Pregnancy and Childbirth: Premature Rupture of the Membranes (PROM)

During pregnancy, the baby is surrounded in the uterus by the amniotic sac. The sac is also called the “bag of waters.” It protects and cushions the baby. Premature rupture of the membranes (PROM) is when the amniotic sac breaks before you go into labor. Normally, the sac breaks after labor begins and contractions have started. If PROM occurs at 37 weeks or earlier in pregnancy, it is called preterm PROM.

Cross section of pregnant woman's pelvis showing baby developing in amniotic sac in uterus. Placenta is attached to inside of uterus. Placenta is attached to baby by umbilical cord. Closeup detail shows tear in amniotic sac.

Are you at risk for PROM?

Doctors aren’t sure what causes PROM. But certain things seem to make PROM more likely. These are called risk factors. Risk factors for PROM include:

  • Lack of prenatal care

  • Smoking during pregnancy

  • Low body weight

  • Bleeding from the vagina during the 2nd or 3rd trimester

  • Having had a sexually transmitted disease (STD), or an infection in the bag of waters

  • Being pregnant with more than one baby

  • Having had certain medical procedures, such as amniocentesis (a test that takes fluid from the amniotic sac) or cerclage (sewing the cervix closed during pregnancy)

The dangers of PROM

PROM can result in the following serious problems:

  • Germs can travel from the vagina into the uterus and cause a dangerous infection.

  • The umbilical cord can be squeezed, reducing blood flow to the baby.

  • The placenta can separate from the wall of the uterus (placental abruption). This can lead to severe bleeding. 

  • The baby can be born too early. This can cause breathing and nervous system problems.

Symptoms of PROM

The main symptom of PROM is fluid leaking or gushing from the vagina. Even though there is loss of fluid, it keeps leaking because the baby is making more. The fluid can be clear or light yellow. Other symptoms include bleeding from the vagina, pain in the lower abdomen or in the low back. If you have any of these symptoms, call your health care provider right away.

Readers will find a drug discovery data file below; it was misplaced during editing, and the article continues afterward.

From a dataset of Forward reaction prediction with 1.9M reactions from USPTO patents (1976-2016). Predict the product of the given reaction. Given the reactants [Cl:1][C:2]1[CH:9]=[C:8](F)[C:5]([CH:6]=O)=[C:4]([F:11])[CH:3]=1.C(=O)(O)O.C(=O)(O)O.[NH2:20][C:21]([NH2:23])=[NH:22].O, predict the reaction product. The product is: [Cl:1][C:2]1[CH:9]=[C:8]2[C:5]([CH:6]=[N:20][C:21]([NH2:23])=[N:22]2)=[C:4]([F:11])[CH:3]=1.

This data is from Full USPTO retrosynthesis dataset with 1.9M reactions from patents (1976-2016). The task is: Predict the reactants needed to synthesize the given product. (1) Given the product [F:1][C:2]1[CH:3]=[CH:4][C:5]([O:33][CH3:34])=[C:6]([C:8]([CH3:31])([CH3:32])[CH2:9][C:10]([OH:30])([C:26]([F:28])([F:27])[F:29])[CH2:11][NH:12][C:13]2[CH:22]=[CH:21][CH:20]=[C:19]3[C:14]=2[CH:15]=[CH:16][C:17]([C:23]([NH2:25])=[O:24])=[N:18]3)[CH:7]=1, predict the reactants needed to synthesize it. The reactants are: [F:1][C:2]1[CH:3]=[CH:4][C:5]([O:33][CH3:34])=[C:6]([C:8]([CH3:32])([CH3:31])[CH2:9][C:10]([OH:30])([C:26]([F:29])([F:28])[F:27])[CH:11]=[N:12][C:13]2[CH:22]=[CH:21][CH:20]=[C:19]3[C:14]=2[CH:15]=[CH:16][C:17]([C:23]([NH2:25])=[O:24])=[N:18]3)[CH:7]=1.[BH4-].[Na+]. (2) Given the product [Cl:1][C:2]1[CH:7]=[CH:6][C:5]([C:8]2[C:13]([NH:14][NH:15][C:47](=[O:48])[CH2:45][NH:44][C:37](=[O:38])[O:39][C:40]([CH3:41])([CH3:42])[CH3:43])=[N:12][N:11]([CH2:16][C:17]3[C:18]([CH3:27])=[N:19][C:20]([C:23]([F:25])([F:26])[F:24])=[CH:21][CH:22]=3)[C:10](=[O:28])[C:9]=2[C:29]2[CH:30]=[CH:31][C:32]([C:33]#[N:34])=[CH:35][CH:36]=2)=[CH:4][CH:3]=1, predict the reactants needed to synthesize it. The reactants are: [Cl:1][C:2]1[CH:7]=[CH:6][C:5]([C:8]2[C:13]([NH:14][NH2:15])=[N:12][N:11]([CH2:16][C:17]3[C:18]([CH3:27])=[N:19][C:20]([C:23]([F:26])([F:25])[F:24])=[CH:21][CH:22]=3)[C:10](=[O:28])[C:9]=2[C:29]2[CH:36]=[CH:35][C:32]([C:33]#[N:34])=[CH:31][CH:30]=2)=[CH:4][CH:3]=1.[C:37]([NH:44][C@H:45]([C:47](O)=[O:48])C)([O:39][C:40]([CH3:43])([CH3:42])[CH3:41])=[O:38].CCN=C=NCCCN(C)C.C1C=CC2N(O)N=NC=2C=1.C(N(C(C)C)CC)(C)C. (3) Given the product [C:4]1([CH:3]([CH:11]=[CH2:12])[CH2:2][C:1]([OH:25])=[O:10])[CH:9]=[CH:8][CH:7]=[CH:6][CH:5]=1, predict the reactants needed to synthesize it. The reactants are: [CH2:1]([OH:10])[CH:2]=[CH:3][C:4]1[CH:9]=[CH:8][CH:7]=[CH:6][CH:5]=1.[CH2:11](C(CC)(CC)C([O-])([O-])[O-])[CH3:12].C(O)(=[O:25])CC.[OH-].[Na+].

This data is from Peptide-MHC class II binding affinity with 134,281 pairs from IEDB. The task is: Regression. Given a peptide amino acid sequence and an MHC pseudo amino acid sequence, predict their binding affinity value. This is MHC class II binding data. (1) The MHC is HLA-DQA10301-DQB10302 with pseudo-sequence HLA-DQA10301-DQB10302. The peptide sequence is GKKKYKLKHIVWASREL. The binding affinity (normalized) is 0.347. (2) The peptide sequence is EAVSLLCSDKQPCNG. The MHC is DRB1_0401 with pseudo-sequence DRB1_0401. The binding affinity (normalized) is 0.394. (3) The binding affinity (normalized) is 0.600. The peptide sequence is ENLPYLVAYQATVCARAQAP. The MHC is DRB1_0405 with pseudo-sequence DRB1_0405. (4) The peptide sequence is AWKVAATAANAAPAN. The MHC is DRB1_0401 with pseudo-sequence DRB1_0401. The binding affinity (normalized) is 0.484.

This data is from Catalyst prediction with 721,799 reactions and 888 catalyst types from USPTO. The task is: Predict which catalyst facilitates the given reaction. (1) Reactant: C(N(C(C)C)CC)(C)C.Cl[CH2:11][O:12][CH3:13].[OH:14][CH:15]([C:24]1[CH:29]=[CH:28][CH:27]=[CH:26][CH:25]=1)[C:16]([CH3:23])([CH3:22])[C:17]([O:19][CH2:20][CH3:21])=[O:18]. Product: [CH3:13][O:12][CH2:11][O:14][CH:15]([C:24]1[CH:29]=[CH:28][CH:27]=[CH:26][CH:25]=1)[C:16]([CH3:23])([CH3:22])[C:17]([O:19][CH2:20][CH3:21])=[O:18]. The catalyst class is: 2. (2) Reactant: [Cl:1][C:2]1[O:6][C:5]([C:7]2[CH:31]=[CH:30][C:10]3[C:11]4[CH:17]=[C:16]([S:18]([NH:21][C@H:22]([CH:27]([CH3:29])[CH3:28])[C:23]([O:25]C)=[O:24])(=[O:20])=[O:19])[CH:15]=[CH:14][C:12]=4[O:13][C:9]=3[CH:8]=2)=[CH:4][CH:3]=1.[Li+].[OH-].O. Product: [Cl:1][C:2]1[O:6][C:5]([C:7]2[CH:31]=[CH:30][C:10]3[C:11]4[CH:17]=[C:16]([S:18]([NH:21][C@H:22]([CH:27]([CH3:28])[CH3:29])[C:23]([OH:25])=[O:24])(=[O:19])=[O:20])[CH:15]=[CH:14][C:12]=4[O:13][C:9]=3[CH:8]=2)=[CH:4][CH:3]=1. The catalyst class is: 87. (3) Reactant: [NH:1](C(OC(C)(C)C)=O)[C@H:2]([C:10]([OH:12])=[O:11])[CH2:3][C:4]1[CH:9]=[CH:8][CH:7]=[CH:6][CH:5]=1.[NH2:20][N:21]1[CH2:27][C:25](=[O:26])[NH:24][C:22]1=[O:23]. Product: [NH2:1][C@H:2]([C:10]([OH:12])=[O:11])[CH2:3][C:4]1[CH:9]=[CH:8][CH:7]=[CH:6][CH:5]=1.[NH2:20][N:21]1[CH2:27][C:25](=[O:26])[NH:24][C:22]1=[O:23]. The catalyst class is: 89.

Evaluating PROM

Your health care provider will ask about your symptoms. Mention if you have recently had contractions, bleeding from the vagina, sexual intercourse, or a fever. He or she will then likely do the following:

  • Examine your vagina and cervix.

  • Take a swab of fluid from the vagina. This is examined for the presence of amniotic fluid.

  • Do an ultrasound test to measure amniotic fluid in the uterus.

  • Check your baby’s heart rate.

Treating PROM

PROM is treated based on where you are in your pregnancy:

  • If you are 34 weeks or earlier, you’ll likely be admitted to the hospital. There, you’ll be given antibiotics to prevent infection and to prolong the pregnancy. You may also be given medication (steroids) to help the baby’s lungs mature. You and the baby will then be carefully monitored for signs of infection. If there is enough amniotic fluid to test, it will be analyzed to check how well the baby's lungs are developing. The baby’s lungs will also be checked for how they’re developing. Once the baby’s lungs are mature, labor will likely be induced.

  • If you are between 34 and 37 weeks, labor will likely be induced.

  • If you are at 37 weeks or later, if you don't go into labor on your own, your provider will recommend induction of labor. 

Follow-up care

Work with your health care provider. Together, you can take steps to avoid PROM complications. This will ensure your health and the health of your baby.